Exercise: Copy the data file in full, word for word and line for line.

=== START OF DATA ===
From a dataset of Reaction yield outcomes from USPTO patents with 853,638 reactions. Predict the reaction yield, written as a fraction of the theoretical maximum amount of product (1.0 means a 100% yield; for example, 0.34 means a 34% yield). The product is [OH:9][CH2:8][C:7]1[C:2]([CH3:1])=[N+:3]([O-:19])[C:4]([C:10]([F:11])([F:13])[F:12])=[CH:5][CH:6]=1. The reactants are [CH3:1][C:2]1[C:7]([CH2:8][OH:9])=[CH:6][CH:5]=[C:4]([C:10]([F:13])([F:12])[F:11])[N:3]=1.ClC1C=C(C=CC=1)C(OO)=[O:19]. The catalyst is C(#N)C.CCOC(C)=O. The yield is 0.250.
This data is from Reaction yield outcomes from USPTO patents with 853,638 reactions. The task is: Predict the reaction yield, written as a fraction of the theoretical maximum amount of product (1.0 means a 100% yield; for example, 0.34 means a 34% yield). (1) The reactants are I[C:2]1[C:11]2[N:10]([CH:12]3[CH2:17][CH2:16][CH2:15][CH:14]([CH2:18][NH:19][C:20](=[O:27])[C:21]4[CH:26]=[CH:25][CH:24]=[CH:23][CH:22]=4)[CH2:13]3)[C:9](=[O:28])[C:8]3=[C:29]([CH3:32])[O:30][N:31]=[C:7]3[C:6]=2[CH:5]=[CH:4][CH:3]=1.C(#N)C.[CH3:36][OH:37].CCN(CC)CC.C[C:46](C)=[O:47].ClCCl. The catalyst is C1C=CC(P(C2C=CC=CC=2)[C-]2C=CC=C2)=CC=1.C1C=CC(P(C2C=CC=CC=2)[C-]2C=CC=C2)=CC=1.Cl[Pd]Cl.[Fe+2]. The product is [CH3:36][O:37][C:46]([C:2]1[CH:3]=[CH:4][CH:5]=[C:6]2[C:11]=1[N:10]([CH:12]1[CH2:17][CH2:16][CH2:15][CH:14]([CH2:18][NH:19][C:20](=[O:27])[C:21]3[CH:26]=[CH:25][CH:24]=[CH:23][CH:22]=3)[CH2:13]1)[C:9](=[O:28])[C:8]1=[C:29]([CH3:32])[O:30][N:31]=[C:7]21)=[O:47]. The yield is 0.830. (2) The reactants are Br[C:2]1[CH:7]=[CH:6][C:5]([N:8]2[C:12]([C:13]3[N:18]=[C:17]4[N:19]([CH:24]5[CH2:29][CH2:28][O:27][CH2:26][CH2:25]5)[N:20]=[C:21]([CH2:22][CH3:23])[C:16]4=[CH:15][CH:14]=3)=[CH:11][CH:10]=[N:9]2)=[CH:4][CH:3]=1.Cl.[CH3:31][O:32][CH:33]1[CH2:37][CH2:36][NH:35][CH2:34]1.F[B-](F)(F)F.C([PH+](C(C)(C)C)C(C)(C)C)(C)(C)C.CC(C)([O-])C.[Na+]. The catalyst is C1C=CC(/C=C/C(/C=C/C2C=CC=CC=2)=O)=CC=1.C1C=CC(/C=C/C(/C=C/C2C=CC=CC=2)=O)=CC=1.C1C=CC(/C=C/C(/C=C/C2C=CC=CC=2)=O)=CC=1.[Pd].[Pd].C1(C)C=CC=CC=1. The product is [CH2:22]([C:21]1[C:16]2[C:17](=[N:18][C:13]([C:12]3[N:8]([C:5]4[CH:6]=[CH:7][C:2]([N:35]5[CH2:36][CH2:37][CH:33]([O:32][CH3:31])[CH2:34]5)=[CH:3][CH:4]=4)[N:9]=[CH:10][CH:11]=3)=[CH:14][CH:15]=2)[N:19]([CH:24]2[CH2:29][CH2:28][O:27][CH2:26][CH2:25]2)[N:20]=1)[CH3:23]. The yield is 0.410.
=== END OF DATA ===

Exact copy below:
From a dataset of Reaction yield outcomes from USPTO patents with 853,638 reactions. Predict the reaction yield, written as a fraction of the theoretical maximum amount of product (1.0 means a 100% yield; for example, 0.34 means a 34% yield). The product is [OH:9][CH2:8][C:7]1[C:2]([CH3:1])=[N+:3]([O-:19])[C:4]([C:10]([F:11])([F:13])[F:12])=[CH:5][CH:6]=1. The reactants are [CH3:1][C:2]1[C:7]([CH2:8][OH:9])=[CH:6][CH:5]=[C:4]([C:10]([F:13])([F:12])[F:11])[N:3]=1.ClC1C=C(C=CC=1)C(OO)=[O:19]. The catalyst is C(#N)C.CCOC(C)=O. The yield is 0.250.
This data is from Reaction yield outcomes from USPTO patents with 853,638 reactions. The task is: Predict the reaction yield, written as a fraction of the theoretical maximum amount of product (1.0 means a 100% yield; for example, 0.34 means a 34% yield). (1) The reactants are I[C:2]1[C:11]2[N:10]([CH:12]3[CH2:17][CH2:16][CH2:15][CH:14]([CH2:18][NH:19][C:20](=[O:27])[C:21]4[CH:26]=[CH:25][CH:24]=[CH:23][CH:22]=4)[CH2:13]3)[C:9](=[O:28])[C:8]3=[C:29]([CH3:32])[O:30][N:31]=[C:7]3[C:6]=2[CH:5]=[CH:4][CH:3]=1.C(#N)C.[CH3:36][OH:37].CCN(CC)CC.C[C:46](C)=[O:47].ClCCl. The catalyst is C1C=CC(P(C2C=CC=CC=2)[C-]2C=CC=C2)=CC=1.C1C=CC(P(C2C=CC=CC=2)[C-]2C=CC=C2)=CC=1.Cl[Pd]Cl.[Fe+2]. The product is [CH3:36][O:37][C:46]([C:2]1[CH:3]=[CH:4][CH:5]=[C:6]2[C:11]=1[N:10]([CH:12]1[CH2:17][CH2:16][CH2:15][CH:14]([CH2:18][NH:19][C:20](=[O:27])[C:21]3[CH:26]=[CH:25][CH:24]=[CH:23][CH:22]=3)[CH2:13]1)[C:9](=[O:28])[C:8]1=[C:29]([CH3:32])[O:30][N:31]=[C:7]21)=[O:47]. The yield is 0.830. (2) The reactants are Br[C:2]1[CH:7]=[CH:6][C:5]([N:8]2[C:12]([C:13]3[N:18]=[C:17]4[N:19]([CH:24]5[CH2:29][CH2:28][O:27][CH2:26][CH2:25]5)[N:20]=[C:21]([CH2:22][CH3:23])[C:16]4=[CH:15][CH:14]=3)=[CH:11][CH:10]=[N:9]2)=[CH:4][CH:3]=1.Cl.[CH3:31][O:32][CH:33]1[CH2:37][CH2:36][NH:35][CH2:34]1.F[B-](F)(F)F.C([PH+](C(C)(C)C)C(C)(C)C)(C)(C)C.CC(C)([O-])C.[Na+]. The catalyst is C1C=CC(/C=C/C(/C=C/C2C=CC=CC=2)=O)=CC=1.C1C=CC(/C=C/C(/C=C/C2C=CC=CC=2)=O)=CC=1.C1C=CC(/C=C/C(/C=C/C2C=CC=CC=2)=O)=CC=1.[Pd].[Pd].C1(C)C=CC=CC=1. The product is [CH2:22]([C:21]1[C:16]2[C:17](=[N:18][C:13]([C:12]3[N:8]([C:5]4[CH:6]=[CH:7][C:2]([N:35]5[CH2:36][CH2:37][CH:33]([O:32][CH3:31])[CH2:34]5)=[CH:3][CH:4]=4)[N:9]=[CH:10][CH:11]=3)=[CH:14][CH:15]=2)[N:19]([CH:24]2[CH2:29][CH2:28][O:27][CH2:26][CH2:25]2)[N:20]=1)[CH3:23]. The yield is 0.410.